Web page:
We walk quietly through the trees, gently stepping on the leaves, trying to keep our footfalls soft so as not to disturb the amazing beings we are about to encounter. We’re holding our breath in anticipation as we approach a clearing with fallen logs and look beyond a ravine to see them. The black apes come running toward us, one sliding down the hill toboggan-style while another puts her head between her legs and makes faces at us. Is this a safari in the African forest? Close! It’s a behind-the-scenes encounter with the bonobos at the San Diego Zoo Safari Park!
What’s a bonobo? If you guessed that they are a primate species and the most closely related animal to humans, then you are right! Native to the Democratic Republic of Congo, this endangered species shares over 98 percent of its DNA with humans!
Here at the Safari Park, we are lucky enough to have a proud troop of six bonobos, led by Loretta. At 37 years young, Loretta serves as the leader and disciplinarian in this female-run society. She is a great mom and very protective of her children. She still has two of her five children living with her here at the Park. Her son Erin, who is almost 20, is very spoiled and loves to be the center of attention. Even though he is an adult, he is still a kid at heart and can often be seen playing around with his six-year-old half-sister, Kalli. Much like human children, Kalli loves to climb and jump and is very curious.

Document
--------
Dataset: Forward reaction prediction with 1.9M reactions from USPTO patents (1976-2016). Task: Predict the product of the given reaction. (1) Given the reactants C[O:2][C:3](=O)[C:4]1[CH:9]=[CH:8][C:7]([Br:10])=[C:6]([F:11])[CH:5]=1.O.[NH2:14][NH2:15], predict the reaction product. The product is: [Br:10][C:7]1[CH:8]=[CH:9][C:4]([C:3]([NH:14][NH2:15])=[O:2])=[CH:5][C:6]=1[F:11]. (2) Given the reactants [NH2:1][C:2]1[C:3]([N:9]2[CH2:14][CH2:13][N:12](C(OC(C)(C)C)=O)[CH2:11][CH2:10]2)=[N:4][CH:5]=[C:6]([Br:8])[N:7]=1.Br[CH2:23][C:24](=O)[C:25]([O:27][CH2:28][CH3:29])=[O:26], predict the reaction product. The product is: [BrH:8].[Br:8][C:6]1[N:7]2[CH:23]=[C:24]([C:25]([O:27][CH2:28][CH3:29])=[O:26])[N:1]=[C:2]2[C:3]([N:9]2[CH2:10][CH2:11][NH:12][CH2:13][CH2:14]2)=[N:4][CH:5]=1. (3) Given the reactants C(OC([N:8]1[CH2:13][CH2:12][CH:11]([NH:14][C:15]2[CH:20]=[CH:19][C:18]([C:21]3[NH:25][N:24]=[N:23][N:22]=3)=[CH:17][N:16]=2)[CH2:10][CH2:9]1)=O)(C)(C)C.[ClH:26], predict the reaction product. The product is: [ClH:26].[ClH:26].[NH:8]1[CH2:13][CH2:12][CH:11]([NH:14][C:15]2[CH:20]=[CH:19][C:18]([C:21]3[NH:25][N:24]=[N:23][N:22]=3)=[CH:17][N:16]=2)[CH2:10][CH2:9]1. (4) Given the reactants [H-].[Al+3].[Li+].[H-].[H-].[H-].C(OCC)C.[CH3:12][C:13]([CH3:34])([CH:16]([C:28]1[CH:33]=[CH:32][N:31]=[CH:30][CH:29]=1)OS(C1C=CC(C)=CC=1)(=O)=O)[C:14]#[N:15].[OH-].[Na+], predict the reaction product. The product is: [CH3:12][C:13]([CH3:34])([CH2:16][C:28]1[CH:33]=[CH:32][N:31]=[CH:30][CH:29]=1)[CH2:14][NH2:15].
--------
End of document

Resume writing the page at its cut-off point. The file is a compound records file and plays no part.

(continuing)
Twenty-eight year-old Connie-Lenore, or just Lenore as we call her, is the politically correct member of the troop; she has no scruples and will side with whoever has the better situation. Recently, two new members were introduced to the troop: Ikela, born in 1991 and came to the Park from the San Diego Zoo, and her adopted son Tutapenda (Tut). While not her biological child, Tut was one of two babies hand raised at the Zoo. When he and the other baby were reintroduced to the troop, the two moms switched babies, and each raised the other’s baby as their own. Despite being the newest members, Ikela and Tut were immediately welcomed into the Safari Park’s troop.
Our bonobos enjoy sharing meals consisting of bananas, apples, oranges, grapes, turnips, carrots, yams, spinach, and broccoli. Unlike humans, they also dine on clippings from ficus trees and leaves from honeysuckle, hibiscus, and sugarcane. They enjoy the occasional insect they find while exploring their enclosure. As a special treat, they might receive popcorn, nuts, or seeds.
If you are a frequent visitor or a member, I’m sure you are wondering why you haven’t noticed these 100-plus-pound primates on recent visits to the Park. Because they are so large and active, they require a large, open enclosure for their activities. This enclosure is not in an area accessible by the general public and can only be visited by taking a Behind-the-Scenes Safari called Cats & Critters. A knowledgeable guide (like me!) can take you to an exclusive viewing area where you can see the bonobos up close, playing with their enrichment items, interacting with each other, or just enjoying the fresh air. Erin might even run over to say hello. Other Behind-the-Scenes Safari tours can take you “backstage” at Lion Camp, tigers, cheetahs, elephants, and more, depending upon which theme you choose. Every Behind-the-Scenes Safari has a special surprise in store for you!
The amazing Behind-the-Scene Safari tours are two-hour experiences, offered daily and available to guests ages three years and older. The Cats & Critters theme tour, during which you’ll see our amazing bonobos, is offered daily, 12:30 to 2:30 p.m.
Here’s more info about Behind-the-Scenes Safari…
Or call 619-718-3000.
Marianne Horstman is an exhibit attendant at the San Diego Zoo Safari Park.